What was the sexist Israeli ad in 2018?

WIZO also crowns its top offending commercial of the decade ahead of International Women's Day.

A screenshot from the Castro commercial 'Where is the dress from?' (photo credit: screenshot)
A screenshot from the Castro commercial 'Where is the dress from?'
(photo credit: screenshot)
It doesn’t matter if the commercials are for clothing, food, kitchen appliances or even water. Advertisements in Israel repeatedly and persistently feature sexist themes and harmful gender stereotypes.
Ahead of International Women’s Day, the Women’s International Zionist Organization (WIZO) has released its annual ranking of the most sexist commercials in Israel last year.
In the top spot? A controversial Castro ad titled "Where is the dress from?"
The commercial, starring Castro presenter and TV host Rotem Sela, showed Sela kidnapping, robbing, murdering and burying the body of a young woman who refused to tell her where she bought her dress. The ad garnered so many complaints that it was barred from airing on Israeli television by Israel’s TV authority.
“This ad was ranked first place by WIZO because of its use of violent motifs to justify chasing after a sexy item of clothing,” the organization said in a statement. “The commercial reinforces and promotes gender stereotypes that women are ready to kill each other over a dress, and that their only interests are their external appearances.”
In second place, WIZO ranked a pair of anti-gambling PSAs from Mifal Hapayis, Israel’s national lottery. One of the commercials featured a woman so obsessed with shopping that she ignored her boyfriend’s proposal and shrugged over him dumping her, while the second featured a man so addicted to his phone that he didn’t pay attention during couple’s therapy or the birth of his child. WIZO said it was even worse to see such stereotypes be reinforced in an ad from a public body.

WIZO rounded out its top five worst offenders of the year with an ad for faucets that reimagined the faucet options as naked men being admired by a woman; a commercial from the chain Hatzi Hinam (Half Free) that features two women fighting over feeding a man on Passover; and an ad for a diet system, which claims that every woman’s greatest fantasy is to lose weight.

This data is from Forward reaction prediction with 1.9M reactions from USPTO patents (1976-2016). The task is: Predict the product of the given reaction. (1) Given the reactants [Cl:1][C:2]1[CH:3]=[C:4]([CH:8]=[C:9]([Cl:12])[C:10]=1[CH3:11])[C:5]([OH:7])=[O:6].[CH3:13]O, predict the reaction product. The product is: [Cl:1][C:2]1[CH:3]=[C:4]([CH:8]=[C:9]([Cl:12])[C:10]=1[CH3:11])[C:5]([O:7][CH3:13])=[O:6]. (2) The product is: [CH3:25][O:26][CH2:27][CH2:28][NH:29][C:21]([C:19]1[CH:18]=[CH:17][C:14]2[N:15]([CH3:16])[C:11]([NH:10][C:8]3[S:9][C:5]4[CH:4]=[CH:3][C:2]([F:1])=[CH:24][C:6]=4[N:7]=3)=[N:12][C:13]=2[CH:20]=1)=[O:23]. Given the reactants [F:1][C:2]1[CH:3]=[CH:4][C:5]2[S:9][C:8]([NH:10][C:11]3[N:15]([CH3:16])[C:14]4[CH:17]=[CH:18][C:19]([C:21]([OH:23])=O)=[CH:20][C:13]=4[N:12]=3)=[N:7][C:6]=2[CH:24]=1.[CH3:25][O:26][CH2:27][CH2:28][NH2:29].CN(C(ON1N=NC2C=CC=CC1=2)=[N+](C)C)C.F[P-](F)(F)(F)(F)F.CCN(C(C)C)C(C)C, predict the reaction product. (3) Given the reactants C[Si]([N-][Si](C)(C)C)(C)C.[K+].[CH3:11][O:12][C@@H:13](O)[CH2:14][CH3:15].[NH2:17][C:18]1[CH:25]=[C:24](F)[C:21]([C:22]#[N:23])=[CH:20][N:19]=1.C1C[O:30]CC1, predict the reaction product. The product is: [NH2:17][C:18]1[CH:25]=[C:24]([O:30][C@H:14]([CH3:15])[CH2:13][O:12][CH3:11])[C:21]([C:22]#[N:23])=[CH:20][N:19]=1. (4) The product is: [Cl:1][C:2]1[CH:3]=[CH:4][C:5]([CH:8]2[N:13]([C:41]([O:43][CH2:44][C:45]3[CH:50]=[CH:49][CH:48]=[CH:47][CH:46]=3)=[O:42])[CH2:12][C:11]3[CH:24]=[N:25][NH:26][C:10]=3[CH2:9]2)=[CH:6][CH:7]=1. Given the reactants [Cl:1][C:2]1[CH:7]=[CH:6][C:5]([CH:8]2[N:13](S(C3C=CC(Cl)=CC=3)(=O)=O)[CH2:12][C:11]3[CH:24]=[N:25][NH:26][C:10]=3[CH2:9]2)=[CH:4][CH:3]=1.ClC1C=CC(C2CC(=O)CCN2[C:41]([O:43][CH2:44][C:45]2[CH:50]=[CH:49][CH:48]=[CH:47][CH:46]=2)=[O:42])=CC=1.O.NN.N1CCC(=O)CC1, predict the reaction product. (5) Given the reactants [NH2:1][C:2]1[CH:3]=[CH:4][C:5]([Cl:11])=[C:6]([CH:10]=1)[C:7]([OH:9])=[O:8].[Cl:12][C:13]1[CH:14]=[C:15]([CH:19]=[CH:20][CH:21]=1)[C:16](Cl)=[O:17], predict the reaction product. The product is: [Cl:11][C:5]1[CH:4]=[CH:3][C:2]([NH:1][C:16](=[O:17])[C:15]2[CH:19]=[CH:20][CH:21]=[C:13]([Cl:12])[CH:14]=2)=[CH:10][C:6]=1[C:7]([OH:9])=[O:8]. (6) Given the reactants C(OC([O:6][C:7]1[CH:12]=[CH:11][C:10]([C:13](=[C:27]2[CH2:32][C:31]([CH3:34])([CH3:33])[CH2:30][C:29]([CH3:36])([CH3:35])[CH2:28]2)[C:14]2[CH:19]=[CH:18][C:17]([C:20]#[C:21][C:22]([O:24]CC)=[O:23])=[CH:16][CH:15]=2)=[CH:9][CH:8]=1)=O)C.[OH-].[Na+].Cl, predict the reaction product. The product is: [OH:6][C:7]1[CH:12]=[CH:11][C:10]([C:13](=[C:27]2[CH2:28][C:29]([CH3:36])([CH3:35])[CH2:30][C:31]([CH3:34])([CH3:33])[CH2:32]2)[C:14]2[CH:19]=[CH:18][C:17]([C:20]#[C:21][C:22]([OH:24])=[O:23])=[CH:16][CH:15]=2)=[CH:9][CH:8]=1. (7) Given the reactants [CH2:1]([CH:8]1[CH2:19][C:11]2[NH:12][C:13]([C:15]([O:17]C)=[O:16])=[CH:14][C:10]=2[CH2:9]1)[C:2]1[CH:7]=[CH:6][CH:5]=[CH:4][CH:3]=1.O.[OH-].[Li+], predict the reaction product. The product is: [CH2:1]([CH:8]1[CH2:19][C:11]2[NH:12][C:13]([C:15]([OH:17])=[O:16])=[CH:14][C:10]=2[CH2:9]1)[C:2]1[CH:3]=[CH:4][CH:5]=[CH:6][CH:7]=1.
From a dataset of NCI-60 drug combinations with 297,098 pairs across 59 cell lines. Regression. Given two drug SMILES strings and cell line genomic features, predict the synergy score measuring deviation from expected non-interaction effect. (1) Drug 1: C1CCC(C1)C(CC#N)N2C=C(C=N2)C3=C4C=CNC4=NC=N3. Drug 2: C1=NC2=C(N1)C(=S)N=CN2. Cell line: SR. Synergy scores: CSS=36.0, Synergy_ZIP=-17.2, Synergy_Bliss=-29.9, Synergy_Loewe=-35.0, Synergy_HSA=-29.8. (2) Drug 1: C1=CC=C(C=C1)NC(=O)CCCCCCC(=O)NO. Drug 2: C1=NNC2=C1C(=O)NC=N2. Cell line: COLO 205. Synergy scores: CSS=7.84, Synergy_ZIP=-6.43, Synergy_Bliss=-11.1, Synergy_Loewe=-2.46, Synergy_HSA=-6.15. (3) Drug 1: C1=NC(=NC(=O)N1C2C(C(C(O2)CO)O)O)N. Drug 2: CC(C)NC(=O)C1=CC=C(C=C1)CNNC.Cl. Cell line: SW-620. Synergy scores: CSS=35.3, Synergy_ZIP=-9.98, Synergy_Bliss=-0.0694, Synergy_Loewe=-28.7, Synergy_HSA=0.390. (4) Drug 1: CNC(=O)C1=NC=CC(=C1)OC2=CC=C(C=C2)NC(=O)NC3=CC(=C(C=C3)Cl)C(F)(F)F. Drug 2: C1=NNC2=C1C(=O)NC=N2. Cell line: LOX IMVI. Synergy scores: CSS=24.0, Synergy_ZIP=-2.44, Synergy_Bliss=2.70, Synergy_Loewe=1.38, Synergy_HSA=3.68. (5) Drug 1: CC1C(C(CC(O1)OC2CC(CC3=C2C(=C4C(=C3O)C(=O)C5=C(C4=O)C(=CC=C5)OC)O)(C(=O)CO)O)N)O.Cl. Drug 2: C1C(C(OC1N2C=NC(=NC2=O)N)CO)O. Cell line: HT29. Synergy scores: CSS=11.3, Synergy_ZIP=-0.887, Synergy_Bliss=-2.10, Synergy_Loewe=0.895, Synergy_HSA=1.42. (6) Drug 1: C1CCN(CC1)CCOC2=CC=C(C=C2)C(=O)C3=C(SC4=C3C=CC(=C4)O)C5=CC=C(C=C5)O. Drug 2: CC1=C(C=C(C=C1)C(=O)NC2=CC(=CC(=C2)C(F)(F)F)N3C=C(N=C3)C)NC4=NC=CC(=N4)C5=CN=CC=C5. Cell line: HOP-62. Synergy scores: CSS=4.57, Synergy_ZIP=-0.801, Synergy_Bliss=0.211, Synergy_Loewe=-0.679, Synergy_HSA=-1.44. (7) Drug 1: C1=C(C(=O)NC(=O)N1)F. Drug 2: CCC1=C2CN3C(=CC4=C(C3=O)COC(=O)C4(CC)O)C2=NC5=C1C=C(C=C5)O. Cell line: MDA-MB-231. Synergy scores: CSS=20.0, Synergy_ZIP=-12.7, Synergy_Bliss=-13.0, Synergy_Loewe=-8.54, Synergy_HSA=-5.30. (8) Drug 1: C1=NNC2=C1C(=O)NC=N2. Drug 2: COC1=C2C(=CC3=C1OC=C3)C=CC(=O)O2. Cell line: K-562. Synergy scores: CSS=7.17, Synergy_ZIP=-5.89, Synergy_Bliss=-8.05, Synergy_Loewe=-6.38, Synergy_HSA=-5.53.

In addition to the 2018 rankings, WIZO included a top three worst offenders list for the past decade. Topping the list is a 2009 commercial for the Mei Eden in-home water dispenser. The ad features a half-naked Bar Refaeli lying across the kitchen counter, attempting to seduce the man in the house into drinking water.

That ad, WIZO said, “displays a submissive feminine image, a servant, confined to the kitchen... minimizing and determining the place of the woman as required to satisfy the will of the man.”
Despite the offending campaigns, WIZO CEO Gila Oshrat is still hopeful that the trend is heading in a positive direction.
“Over the past decade, there have been huge changes in the presentation of women in commercials,” said Oshrat. “Today we see less pornographic representation or reinforced stereotypes in advertisements.” However, Oshrat said, the problem still remains, and “there is no doubt that this infiltrates us as a society and distorts our social perceptions, especially among young people... we hope that the advertising market will adopt a higher level of self-regulation to prevent sexist advertising, which no longer has any place in our lives.”